And Dean agreed to die and go to Hell.
That changes the death/loss/grief equation in a very profound way. One of the major approaches through which we, as humans, come to accept death and loss and heal from grief is to accept death as a release from pain, as an end to suffering. We console ourselves with the thought that the loved one we lost is in a better place, somewhere beyond the sorrows we still know.
That possibility doesn’t exist for Dean and Sam. They know, even before his death, that what will follow for Dean is worse than anything that came before. Dean’s death is a doom, not something that can be turned into a blessing. And given what he has already suffered both in terms of externally and self-inflicted agony, that Hell, in order to be worse, is literally unimaginable.
And this is where Dean’s denial is in full flower.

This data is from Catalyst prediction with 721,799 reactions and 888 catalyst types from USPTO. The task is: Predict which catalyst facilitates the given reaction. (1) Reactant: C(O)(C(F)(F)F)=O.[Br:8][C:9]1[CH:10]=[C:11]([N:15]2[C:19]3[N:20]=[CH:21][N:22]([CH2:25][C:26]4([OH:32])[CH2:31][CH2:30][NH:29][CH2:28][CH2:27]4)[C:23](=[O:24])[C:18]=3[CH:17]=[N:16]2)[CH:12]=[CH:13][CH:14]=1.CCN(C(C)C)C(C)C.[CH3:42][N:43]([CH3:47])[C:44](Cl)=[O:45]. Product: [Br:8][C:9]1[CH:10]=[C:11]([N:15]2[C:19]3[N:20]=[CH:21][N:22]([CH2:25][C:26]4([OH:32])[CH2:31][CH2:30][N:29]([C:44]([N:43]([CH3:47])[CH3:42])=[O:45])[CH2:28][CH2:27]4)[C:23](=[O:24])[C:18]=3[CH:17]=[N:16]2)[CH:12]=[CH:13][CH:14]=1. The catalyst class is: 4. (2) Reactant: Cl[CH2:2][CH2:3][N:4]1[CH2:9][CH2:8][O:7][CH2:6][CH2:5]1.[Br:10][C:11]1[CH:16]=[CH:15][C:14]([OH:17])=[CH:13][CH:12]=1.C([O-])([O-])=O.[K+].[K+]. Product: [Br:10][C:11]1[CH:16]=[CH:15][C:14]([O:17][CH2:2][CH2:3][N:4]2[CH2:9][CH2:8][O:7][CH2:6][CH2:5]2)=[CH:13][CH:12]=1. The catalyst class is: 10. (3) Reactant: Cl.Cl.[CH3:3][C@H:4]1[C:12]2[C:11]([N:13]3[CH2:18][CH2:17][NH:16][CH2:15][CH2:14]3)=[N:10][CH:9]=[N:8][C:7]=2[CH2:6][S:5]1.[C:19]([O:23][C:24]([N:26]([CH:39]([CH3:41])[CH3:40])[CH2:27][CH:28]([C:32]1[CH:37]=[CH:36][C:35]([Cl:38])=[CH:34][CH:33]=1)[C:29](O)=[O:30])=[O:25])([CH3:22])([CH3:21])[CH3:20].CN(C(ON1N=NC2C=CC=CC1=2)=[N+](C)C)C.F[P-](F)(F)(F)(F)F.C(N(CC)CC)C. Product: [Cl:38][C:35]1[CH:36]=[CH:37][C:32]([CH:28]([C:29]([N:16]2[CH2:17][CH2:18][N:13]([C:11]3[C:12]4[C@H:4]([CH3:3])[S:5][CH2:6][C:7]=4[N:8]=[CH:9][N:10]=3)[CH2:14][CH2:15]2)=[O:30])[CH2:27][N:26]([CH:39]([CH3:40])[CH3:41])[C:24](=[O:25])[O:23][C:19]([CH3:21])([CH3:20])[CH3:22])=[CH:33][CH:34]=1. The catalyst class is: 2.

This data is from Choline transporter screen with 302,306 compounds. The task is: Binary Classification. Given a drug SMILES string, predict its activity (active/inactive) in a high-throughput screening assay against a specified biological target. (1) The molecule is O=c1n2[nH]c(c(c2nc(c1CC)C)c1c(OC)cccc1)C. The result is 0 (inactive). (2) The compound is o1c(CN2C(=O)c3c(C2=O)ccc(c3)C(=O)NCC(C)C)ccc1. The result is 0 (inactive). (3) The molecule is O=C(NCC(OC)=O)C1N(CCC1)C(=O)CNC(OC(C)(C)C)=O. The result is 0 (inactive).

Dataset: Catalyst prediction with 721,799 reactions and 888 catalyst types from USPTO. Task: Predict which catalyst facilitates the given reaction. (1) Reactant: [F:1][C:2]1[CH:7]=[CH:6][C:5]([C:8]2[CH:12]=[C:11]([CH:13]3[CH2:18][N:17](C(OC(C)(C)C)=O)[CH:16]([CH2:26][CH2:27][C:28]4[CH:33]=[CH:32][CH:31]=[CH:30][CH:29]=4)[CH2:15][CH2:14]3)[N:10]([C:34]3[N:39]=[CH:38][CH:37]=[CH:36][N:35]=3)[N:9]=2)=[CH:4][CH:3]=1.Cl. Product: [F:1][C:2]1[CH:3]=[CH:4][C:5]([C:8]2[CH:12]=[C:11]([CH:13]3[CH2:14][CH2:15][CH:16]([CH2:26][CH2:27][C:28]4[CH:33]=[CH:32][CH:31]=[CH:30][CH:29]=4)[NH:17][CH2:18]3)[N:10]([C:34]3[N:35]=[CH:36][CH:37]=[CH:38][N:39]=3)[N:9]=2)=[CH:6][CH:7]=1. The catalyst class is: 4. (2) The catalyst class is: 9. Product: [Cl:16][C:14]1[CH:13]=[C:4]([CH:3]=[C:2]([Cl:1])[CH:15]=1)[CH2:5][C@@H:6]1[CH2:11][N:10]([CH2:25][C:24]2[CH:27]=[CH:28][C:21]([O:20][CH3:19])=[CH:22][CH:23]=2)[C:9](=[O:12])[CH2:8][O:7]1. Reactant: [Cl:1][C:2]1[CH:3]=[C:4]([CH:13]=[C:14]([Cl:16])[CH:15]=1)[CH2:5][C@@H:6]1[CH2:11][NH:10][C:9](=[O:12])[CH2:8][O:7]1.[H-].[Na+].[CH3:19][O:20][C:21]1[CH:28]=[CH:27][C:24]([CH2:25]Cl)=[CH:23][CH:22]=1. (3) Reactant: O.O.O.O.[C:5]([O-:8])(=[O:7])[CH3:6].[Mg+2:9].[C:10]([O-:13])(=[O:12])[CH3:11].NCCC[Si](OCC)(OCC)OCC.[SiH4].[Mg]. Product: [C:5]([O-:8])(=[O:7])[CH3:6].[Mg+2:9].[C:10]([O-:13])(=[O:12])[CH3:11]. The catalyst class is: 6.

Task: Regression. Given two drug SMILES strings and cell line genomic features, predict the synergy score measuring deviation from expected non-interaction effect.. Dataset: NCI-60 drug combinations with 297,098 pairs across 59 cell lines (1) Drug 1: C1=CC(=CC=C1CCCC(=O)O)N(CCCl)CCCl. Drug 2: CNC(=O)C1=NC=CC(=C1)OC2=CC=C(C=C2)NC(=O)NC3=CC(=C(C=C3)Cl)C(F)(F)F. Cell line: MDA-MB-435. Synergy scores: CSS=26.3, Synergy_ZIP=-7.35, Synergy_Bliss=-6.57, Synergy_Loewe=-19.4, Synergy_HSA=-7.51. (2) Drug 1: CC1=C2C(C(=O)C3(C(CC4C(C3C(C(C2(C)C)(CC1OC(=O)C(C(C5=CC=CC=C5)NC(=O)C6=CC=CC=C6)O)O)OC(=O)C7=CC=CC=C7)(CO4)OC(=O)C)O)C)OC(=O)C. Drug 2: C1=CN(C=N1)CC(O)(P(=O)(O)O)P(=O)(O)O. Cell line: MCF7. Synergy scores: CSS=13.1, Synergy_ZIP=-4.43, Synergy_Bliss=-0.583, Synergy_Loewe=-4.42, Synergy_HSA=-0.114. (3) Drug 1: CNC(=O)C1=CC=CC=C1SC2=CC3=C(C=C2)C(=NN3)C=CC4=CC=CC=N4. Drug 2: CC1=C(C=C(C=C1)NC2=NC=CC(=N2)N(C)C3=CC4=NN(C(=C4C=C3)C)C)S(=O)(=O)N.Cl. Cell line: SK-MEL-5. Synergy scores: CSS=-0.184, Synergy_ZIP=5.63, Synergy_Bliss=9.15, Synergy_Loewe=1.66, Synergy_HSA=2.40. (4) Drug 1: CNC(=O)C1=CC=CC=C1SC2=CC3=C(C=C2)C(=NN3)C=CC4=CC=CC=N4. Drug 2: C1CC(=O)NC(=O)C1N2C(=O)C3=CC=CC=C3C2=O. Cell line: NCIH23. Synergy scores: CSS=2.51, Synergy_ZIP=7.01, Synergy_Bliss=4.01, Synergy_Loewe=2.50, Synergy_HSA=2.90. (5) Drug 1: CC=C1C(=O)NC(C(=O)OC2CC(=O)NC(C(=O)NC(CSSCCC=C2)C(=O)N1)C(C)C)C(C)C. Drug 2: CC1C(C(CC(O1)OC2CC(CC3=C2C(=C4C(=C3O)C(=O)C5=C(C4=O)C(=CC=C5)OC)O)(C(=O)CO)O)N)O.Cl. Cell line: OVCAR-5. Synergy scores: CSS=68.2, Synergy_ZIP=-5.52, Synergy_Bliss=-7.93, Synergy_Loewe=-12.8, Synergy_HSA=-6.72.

He accepts his death without question, but he clearly hasn’t even begun thinking – yet – about what will follow death for him. I wonder when he’ll begin to acknowledge that question, and what the fear of the answer will do to him. The sense of Hell tortured him when he knew his father had accepted it for his sake; he obviously hasn’t been able yet to picture himself in his father’s place, and Sam in his own. When that happens, a new phase of his coping will begin. I would guess that Dean will try to accept his fate because he chose it willingly, but I think that not even Dean Winchester could accept damnation with calm equanimity. My guess would be that bargaining will be his first approach to coping, trying to persuade himself that having his brother alive will be worth whatever horror he faces, and that his love and his honor require that he pay the price to which he agreed.